Review: Tallahassee Symphony Orchestra

Tallahassee Democrat, October 25, 2004:

Tallahassee Symphony Orchestra Music Director David Hoose announced earlier in the week that he would not return to the Orchestra after the 2004-2005 season. That season began Saturday evening at Florida State University’s Ruby Diamond Auditorium with a program of music by Dmitri Shostakovich and Sergei Rachmaninov.

The program, and the audience’s reaction to it, highlighted the growth of the TSO during Mr. Hoose’s directorship in addition to showing the limitations of a part-time ensemble.

Shostakovich’s First Symphony (1926) is a brash and assured debut. It has all of the earmarks of the composer’s mature style—sardonic wit, melodic ingenuity, rhythmic vitality, and colorful orchestration. The Orchestra responded to Mr. Hoose’s crisp tempos and gestures to give a taut, exciting performance of this early modern masterpiece.

The Orchestra displayed solid ensemble work throughout the Symphony, which is awash in the discontinuity that is a hallmark of Modernist art and thought. Soloists (there are too many solos in the Symphony to name all the players) handled their melodic twists and turns with panache, and the Orchestra boldly attacked Shostakovich’s dissonant harmonies, which is key to making them work for the audience.

The audience responded with a sustained and enthusiastic ovation, which indicates how far Mr. Hoose and the Orchestra have come in their programming, which is adventurous for a community-based orchestra in a city the size of Tallahassee. One selling point the TSO’s search committee will have is an audience open to unusual repertoire, in addition to the players capable of delivering fine performances of that repertoire.

Rachmaninov’s Symphonic Dances marks the end of the composer’s career, and in some ways, of the Romanticism he championed and even, for many, embodied. It is a colorful and expressive work, full of memorable melodies and orchestral color. Saturday night’s performance was fiery and solid. Once again the numerous soloists gave telling accounts of their parts, with principal cellist Kim Jones a standout among standouts.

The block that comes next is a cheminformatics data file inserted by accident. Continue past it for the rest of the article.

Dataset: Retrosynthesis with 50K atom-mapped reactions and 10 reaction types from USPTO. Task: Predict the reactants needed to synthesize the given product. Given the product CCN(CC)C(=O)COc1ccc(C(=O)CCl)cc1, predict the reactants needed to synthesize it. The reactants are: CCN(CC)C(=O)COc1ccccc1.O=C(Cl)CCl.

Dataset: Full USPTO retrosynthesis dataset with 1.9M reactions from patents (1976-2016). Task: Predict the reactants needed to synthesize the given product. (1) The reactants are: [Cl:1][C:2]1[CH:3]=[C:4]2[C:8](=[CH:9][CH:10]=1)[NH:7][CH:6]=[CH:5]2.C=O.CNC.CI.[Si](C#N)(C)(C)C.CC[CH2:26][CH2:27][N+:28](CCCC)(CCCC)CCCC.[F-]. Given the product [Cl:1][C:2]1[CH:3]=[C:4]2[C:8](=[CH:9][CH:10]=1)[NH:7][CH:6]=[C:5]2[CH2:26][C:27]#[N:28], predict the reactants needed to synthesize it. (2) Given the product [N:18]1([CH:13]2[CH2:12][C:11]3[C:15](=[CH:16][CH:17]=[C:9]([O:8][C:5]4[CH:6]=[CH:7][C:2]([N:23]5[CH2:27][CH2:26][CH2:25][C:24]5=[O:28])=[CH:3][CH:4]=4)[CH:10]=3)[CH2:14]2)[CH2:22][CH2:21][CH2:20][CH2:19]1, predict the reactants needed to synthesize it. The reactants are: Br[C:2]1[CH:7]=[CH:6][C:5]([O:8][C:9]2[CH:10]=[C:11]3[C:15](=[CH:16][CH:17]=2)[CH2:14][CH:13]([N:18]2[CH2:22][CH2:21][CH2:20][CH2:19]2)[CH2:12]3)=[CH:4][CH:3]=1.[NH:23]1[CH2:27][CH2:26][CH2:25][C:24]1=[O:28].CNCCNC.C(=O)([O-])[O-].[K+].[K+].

Mark Rohr’s program note made much of the idea that Rachmaninov eschewed Modernism even as late as 1940, the year of the Dances. While it is true that the composer never wrote music that was anything other than unambiguously tonal, he did make use of the same kinds of discontinuities heard to such good effect in the Shostakovich. This piece was full of sudden textural changes and melodic surprises, so while it was not avant-garde, it certainly was Modern in some respects, and Mr. Hoose’s reading emphasized some of that aspect of the score.

The performance was not quite fully realized—I had the feeling throughout that, with one more rehearsal, the Orchestra could really have let go and pulled out all the stops. The Rachmaninov is a greater technical challenge for an orchestra than is the Shostakovich, and this lack of rehearsal time is a serious and inevitable limit on the artistic growth of an orchestra like the Tallahassee Symphony. This was a fine concert, but the Orchestra is capable of even more.

This concert, then, placed the potential and challenge of the TSO in relief, and it will be fascinating to watch the search for the musician who will take on the task of leading the Orchestra into the future.

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